have never been accustomed, but I do not complain, sir.
What are you fighting for?
I believe, sir, I have been fighting for the maintenance of a great
principle. I may be wrong, sir, but that conviction has sustained me for
fourteen months before your batteries. We believe that we are right, and
that we will be eventually successful. I can’t exactly define the
nature of the principle for which we are contending. The statesmen of
both sections of our country have not been able to come to a
satisfactory conclusion about it. If they had, we should not have been
What if you are not successful?
Then I don’t care what becomes of me; but I don’t want, then, ever
to see South Carolina again. I am sorry that we Americans are fighting
against each other. I wouldn’t care the least if our enemies were
English, Irish or Dutch.
Why, one half of your soldiers, at least, have been forced into the
That is not true, sir. I went voluntarily; I don’t know anyone who has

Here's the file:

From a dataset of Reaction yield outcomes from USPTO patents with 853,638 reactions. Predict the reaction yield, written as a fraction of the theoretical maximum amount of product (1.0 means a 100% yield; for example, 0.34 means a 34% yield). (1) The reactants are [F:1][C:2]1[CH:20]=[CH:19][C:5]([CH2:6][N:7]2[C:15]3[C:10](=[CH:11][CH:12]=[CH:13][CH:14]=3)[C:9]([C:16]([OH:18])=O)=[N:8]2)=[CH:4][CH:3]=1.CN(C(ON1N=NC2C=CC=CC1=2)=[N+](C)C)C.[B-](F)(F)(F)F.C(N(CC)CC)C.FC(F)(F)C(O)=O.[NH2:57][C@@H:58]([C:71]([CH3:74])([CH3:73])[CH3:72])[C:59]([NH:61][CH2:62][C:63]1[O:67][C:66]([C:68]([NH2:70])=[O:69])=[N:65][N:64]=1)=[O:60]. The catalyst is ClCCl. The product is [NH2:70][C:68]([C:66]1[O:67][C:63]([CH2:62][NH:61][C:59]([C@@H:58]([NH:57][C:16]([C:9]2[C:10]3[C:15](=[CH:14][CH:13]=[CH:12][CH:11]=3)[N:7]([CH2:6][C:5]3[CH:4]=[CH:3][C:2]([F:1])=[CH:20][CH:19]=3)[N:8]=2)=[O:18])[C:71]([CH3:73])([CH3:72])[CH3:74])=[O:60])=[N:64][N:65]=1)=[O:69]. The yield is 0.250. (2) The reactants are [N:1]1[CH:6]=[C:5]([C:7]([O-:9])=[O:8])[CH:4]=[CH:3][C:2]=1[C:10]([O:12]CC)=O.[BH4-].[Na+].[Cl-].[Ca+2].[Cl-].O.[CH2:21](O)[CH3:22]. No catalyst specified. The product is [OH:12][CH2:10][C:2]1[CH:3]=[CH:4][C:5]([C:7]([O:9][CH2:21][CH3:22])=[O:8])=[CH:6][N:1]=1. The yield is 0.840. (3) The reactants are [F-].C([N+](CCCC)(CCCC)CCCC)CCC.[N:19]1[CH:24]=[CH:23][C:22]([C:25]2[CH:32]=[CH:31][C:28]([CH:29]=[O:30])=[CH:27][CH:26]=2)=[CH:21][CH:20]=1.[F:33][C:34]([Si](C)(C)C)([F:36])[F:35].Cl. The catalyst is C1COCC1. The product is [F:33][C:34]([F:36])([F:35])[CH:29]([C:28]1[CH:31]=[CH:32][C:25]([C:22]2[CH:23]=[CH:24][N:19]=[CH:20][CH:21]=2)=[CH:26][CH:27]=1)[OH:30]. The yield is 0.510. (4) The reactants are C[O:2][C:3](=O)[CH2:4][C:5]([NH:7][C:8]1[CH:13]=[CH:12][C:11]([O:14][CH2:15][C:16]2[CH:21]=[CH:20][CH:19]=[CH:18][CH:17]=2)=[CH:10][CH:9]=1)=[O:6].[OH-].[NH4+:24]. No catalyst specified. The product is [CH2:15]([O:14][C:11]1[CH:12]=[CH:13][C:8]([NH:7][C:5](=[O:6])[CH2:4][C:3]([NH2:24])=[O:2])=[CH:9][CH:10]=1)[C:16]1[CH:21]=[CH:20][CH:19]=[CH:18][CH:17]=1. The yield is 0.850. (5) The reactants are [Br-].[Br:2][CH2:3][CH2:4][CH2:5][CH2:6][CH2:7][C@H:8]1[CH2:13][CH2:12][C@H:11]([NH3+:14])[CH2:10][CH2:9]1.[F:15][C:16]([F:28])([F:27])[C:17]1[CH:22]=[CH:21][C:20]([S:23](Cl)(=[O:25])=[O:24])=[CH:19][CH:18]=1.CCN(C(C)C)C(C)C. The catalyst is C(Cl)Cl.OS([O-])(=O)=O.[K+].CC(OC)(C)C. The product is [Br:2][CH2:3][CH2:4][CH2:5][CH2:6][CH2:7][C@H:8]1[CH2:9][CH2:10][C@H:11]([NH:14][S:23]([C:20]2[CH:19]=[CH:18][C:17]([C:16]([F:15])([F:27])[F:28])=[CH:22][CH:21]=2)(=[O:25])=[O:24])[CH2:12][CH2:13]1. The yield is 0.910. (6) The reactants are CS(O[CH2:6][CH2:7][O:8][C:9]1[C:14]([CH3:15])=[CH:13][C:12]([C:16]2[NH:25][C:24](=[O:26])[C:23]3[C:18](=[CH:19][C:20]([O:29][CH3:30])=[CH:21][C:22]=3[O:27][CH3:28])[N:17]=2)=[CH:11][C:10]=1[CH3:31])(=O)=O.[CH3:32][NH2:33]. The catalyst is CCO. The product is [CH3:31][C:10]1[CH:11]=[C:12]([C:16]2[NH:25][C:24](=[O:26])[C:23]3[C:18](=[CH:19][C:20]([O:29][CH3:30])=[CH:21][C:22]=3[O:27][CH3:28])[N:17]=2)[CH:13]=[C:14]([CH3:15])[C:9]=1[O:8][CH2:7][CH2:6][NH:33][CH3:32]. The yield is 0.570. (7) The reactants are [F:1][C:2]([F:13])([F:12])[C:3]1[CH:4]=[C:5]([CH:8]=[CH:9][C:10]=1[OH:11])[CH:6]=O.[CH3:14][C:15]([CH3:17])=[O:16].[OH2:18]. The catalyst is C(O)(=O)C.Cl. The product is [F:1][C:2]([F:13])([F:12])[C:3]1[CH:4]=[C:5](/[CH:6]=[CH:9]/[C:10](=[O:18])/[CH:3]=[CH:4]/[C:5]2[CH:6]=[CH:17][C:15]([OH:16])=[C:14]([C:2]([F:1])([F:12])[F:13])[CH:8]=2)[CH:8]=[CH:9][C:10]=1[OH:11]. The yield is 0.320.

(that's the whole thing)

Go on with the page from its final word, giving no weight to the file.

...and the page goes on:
gone otherwise. There is one of our men in the car with me who told at
Harrisburg that he was forced into the Confederate service; and I say to
you, in his hearing, that he lies. I have heard your men say the same,
when they were taken prisoners, but I believed it to be all stuff. Any
soldier, who would say such a thing on either side, is unworthy to bear
a musket in any cause; he is a liar and a coward.
We hear that your army have scarcely anything to eat, and have no shoes.
So far as my observation goes, that is not true. When we have been on
long, quick marches, for which some of our generals are famous, we may
have suffered some, being far away from our supplies, but that such was
the regular condition of the Confederate armies, I believe to be false.
conversation between the parties was here broken by the guards,
preparing to conduct the prisoners to the boat for Fort Delaware. We
noted them as best we could as they walked along, and were struck with
the great variety of attire of soldiers of the same regiment. There was
a remarkable identity, however, in their unclean appearance. Not knowing